RBI surprises by holding policy rates; slashes GDP growth outlook for 2019-20 to 5 per cent

All the six members of the MPC voted in favour of a rate pause. The CPI inflation projection is revised upwards to 5.1-4.7 per cent for H2 FY20 and 4-3.8 per cent for H1 FY21.

Published: 05th December 2019 12:00 PM  |   Last Updated: 05th December 2019 12:41 PM   |  A+A-

RBI Governor Shaktikanta Das

RBI Governor Shaktikanta Das (Photo | PTI)

By Express News Service

HYDERABAD: Contrary to consensus expectations,  the RBI Thursday kept key policy rates unchanged keeping in view rising inflationary trends.  

Disappointingly, real GDP growth for FY20 is revised downwards from 6.1 per cent in the October policy to 5 per cent for FY20

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Even as it recognized India's weakening growth, the central bank preferred to pause in order to assess the impact of the recent government measures to stimulate the economy. In essence, it passed the baton of lifting the sagging economy to the forthcoming Union Budget in February.

As such, the repo rate, the rate at which banks borrow from the central bank, stands at 5.15 per cent, while the reverse repo rate too remains unchanged at 4.90 per cent and the marginal standing facility (MSF) rate and the Bank Rate at 5.40 per cent.

"While improved monetary transmission and a quick resolution of global trade tensions are possible upsides to growth projections, a delay in the revival of domestic demand, a further slowdown in global economic activity and geo-political tensions are downside risks," the MPC noted.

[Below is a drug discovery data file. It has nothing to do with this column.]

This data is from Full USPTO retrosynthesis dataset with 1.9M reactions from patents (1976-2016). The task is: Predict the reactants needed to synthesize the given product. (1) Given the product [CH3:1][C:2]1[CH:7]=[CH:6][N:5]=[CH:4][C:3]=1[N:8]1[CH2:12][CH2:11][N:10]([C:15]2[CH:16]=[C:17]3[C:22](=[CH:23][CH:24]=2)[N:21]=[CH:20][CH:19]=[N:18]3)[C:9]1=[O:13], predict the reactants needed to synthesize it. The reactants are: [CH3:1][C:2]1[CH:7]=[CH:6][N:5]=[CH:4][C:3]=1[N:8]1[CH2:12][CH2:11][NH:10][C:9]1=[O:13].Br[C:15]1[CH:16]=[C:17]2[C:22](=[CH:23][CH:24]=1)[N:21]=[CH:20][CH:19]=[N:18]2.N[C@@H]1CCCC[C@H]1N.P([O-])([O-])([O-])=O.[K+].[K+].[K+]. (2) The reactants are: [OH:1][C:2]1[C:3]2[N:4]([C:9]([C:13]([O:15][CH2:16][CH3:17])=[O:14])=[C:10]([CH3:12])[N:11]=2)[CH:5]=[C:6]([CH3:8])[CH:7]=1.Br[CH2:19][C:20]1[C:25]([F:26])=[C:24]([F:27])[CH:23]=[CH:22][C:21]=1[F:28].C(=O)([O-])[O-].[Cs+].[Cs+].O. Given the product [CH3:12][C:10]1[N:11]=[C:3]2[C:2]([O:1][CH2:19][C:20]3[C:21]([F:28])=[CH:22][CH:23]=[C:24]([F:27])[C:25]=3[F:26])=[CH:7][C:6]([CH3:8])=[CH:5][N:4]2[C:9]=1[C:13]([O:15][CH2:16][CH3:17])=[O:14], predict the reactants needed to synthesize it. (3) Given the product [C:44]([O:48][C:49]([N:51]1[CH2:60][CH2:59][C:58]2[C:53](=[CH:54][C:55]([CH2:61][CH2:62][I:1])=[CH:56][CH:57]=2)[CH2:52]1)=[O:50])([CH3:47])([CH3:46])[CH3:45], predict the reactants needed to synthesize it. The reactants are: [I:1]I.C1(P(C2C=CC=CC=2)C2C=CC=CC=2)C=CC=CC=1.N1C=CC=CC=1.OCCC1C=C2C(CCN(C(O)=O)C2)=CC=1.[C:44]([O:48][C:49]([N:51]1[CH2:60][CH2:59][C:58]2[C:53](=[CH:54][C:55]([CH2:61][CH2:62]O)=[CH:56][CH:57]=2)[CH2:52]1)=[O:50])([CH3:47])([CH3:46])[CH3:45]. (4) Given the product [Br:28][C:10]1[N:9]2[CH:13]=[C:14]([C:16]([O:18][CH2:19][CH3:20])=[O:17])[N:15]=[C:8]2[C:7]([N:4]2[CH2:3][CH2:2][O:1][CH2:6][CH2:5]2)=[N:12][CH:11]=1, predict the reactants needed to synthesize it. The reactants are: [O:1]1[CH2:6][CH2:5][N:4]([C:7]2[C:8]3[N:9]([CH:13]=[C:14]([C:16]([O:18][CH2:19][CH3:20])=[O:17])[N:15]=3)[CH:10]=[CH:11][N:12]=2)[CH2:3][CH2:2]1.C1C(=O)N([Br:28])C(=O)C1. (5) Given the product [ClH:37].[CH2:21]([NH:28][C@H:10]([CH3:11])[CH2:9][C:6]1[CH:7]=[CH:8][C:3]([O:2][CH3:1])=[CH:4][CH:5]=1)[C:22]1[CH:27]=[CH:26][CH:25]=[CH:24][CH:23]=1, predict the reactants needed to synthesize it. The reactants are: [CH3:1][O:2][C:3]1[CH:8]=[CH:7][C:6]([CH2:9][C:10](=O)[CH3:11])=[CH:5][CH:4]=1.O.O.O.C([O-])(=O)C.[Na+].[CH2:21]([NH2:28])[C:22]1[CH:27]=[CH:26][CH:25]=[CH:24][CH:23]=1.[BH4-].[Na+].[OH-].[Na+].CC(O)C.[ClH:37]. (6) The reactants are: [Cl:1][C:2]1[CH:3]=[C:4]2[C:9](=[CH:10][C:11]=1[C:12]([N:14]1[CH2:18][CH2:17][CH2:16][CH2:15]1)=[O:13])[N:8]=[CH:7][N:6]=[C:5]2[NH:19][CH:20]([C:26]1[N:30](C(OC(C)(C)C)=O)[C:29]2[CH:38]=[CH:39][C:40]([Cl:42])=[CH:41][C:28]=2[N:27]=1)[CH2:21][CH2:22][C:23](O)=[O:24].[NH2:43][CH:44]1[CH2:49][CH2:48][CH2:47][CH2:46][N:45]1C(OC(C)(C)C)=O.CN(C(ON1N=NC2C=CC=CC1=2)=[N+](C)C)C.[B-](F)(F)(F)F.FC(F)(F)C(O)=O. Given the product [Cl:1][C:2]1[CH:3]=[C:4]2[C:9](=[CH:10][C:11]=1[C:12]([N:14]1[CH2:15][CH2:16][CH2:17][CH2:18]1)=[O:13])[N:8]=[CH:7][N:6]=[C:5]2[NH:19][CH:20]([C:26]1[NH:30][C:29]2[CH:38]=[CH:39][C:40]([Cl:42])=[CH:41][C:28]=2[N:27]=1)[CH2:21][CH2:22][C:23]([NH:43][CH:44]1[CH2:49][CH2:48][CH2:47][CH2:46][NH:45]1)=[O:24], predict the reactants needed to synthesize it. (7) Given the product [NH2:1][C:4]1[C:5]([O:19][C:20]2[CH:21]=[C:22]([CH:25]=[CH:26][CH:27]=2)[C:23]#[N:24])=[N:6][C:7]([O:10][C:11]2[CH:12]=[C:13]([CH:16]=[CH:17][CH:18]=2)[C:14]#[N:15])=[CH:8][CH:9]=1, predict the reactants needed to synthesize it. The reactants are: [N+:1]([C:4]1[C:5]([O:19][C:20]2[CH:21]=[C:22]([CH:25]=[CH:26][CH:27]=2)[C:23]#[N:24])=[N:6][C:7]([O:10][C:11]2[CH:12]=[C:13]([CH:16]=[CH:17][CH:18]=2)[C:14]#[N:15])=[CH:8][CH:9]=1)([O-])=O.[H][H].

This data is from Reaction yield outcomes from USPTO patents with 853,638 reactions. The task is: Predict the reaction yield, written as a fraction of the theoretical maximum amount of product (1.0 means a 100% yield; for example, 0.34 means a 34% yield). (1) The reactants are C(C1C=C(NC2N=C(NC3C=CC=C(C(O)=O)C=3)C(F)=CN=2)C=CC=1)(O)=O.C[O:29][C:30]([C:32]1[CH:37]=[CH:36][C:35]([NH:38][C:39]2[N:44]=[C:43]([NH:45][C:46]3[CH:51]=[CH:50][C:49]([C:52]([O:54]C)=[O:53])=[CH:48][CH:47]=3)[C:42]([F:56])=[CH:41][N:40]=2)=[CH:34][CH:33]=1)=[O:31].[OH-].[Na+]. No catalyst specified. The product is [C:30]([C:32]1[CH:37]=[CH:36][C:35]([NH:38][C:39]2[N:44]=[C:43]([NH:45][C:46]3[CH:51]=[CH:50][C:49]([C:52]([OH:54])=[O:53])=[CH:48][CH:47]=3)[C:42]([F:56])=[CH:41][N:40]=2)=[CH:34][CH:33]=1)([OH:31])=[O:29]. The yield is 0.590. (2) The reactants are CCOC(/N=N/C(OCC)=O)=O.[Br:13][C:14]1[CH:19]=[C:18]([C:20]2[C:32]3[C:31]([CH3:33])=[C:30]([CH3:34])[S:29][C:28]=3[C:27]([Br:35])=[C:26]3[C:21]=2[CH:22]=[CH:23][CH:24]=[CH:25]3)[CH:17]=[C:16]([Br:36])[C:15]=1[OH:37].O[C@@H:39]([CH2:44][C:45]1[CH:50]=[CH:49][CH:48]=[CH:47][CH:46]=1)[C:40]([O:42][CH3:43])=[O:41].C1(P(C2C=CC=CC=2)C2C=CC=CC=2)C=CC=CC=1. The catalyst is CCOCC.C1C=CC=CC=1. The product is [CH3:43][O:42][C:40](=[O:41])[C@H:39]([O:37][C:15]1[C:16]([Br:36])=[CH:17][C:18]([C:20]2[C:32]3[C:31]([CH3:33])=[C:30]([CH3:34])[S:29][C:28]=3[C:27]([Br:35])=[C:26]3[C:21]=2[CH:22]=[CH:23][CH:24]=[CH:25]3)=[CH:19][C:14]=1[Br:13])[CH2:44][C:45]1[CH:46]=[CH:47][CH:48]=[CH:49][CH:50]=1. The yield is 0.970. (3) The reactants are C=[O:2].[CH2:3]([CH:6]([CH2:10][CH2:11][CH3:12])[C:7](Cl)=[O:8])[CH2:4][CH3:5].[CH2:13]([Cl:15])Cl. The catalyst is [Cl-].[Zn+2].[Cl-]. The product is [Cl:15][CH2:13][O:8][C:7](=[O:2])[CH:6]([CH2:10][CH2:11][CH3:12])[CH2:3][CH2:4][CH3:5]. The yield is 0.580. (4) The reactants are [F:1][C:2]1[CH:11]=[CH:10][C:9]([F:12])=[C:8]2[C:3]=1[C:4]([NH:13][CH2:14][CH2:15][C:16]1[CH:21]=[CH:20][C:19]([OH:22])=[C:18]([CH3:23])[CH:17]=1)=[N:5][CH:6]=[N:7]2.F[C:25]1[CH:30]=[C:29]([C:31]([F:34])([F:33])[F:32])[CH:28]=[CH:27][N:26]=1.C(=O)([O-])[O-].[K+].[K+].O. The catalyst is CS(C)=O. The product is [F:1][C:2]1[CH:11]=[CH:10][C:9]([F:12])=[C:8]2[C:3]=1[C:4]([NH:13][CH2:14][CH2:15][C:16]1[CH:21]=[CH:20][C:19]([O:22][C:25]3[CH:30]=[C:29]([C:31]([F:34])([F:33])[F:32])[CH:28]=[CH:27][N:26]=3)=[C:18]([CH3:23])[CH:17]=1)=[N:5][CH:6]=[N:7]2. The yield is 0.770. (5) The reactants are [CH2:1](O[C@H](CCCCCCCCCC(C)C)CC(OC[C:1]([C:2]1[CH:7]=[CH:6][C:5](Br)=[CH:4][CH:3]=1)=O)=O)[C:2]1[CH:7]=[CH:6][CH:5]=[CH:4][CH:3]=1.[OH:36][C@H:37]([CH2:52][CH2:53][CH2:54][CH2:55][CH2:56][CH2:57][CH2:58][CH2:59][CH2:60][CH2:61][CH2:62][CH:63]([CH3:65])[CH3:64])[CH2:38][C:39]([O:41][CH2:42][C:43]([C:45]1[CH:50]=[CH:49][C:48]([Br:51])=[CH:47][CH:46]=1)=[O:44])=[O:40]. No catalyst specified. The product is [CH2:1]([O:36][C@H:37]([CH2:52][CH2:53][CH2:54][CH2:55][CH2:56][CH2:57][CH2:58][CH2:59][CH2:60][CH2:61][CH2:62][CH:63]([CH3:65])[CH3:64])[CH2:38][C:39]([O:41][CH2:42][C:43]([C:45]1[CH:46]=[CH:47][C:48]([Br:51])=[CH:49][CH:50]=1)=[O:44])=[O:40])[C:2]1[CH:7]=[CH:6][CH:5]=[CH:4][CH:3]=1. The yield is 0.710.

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For borrowers, though, the RBI hoped that linking of loans to external benchmark and transmission of its earlier rate reductions will work their way into the market. But sending out a strong signal that it will bite the bullet if need be, the MPC decided to continue with its accommodative stance as long as it is necessary to revive growth while ensuring that inflation remains within the target.

As against the cumulative reduction in the policy repo rate by 135 bps during February-October 2019, transmission to various money and corporate debt market segments ranging from 137 bps (overnight call money market) to 218 bps (3-month CPs of non-banking finance companies).

Transmission to the government securities market, however, has been partial at 113 bps (5-year government securities) and 89 bps (10-year government securities). Credit market transmission remains delayed but is picking up, the MPC noted.

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In the fourth bi-monthly resolution of October 2019, CPI inflation was projected at 3.4 per cent for Q2FY20, 3.5-3.7 per cent for H2:2019-20 and 3.6 per cent for Q1:2020-21 with risks evenly balanced. 

Overall liquidity in the system remained in surplus in October and November 2019 despite an expansion of currency in circulation due to festival demand. Average daily net absorption under the LAF amounted to rs 1,98,566 crore in October. 



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